Recently the local press reports that two more Catholic schools are closing this year: St. Matthew’s in Cranston and Holy Ghost in Providence. Changing demographics, rising healthcare costs, weak economy are all highlighted as reasons. Catholic education is becoming less present in our cities and working class areas. With each closing I begin to ponder where will this all end. Here at St. Luke’s we are lucky with our excellent principal, dedicated teachers and active parent base. Our 270 students are exposed every day to Gospel values in a nurturing environment. But for this to continue we need to be vigilant. In past days the Church was rich in personnel. Plenty of priests, nuns and brothers taught in our schools for practically nothing. Treasure was minimal but religious talent was abundant. Now the situation has changed. The Catholic population has risen in status. We populate professions like medicine, law and business. We are richer in treasure, weaker in time and professional talent (fewer priests, nuns, brothers). This does in no way denigrate the talent and dedication of our lay teachers. Will those with treasure support the ministry of Catholic education? Every once in a while I see bumper stickers on cars that say, “I survived Catholic School.” Everybody laughs a bit and gets the joke. I personally did not survive Catholic school – I thrived! Perhaps if more people told their stories of thriving in our schools we will see a resurgence in this important ministry in our day.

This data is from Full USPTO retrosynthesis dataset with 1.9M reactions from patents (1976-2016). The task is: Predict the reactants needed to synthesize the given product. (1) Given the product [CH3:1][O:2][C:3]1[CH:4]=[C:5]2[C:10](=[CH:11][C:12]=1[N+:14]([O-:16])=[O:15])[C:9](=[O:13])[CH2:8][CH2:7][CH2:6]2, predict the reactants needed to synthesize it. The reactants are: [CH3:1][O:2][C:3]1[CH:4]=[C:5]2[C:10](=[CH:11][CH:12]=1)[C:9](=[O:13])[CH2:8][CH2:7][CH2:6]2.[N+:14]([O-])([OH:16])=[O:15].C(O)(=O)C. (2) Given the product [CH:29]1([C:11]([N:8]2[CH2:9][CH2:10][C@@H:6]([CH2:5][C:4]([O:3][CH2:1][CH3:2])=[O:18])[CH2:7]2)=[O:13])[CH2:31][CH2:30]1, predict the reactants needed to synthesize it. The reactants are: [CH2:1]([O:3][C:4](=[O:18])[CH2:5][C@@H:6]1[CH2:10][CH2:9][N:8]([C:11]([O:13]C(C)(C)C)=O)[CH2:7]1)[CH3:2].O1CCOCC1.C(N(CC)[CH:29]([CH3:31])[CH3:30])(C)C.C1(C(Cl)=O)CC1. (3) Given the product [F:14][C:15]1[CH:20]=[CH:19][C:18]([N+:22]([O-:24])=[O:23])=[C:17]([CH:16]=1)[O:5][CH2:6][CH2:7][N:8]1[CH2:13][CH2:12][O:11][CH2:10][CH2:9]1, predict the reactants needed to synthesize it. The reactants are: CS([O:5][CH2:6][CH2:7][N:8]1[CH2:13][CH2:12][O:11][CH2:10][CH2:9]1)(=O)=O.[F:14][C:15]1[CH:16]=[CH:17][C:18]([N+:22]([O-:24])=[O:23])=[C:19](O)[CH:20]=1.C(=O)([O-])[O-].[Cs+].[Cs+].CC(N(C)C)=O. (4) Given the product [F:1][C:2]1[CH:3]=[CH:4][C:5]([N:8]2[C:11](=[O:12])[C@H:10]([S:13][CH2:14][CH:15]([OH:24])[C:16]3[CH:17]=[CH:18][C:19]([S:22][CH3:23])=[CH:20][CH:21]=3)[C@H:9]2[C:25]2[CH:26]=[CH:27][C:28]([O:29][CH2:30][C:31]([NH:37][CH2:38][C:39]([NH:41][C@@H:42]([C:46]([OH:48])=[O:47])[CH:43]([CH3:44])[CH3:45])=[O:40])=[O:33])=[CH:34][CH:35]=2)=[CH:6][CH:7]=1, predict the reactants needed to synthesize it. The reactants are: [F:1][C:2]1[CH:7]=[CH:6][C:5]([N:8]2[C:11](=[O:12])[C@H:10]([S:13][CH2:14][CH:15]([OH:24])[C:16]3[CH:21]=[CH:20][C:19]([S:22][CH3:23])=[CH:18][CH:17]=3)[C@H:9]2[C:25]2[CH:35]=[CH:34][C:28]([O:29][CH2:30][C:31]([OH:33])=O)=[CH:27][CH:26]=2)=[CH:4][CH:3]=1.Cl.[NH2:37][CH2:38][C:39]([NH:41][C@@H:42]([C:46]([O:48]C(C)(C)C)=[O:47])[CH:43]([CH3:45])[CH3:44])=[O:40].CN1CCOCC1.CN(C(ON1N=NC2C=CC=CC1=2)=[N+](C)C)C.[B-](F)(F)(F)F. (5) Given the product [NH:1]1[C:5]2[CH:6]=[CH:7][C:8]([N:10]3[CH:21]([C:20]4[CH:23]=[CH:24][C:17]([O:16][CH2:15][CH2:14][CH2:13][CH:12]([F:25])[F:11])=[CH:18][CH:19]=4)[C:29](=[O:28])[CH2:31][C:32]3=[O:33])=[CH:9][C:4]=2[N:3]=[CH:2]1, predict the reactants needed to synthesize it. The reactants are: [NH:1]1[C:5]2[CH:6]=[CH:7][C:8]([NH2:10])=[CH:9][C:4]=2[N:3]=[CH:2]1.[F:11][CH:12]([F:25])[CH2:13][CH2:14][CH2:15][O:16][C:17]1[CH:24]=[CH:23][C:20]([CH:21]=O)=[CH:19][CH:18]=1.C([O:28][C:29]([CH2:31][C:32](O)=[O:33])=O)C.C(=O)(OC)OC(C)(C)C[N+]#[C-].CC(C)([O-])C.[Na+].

Fr. Bob Hawkins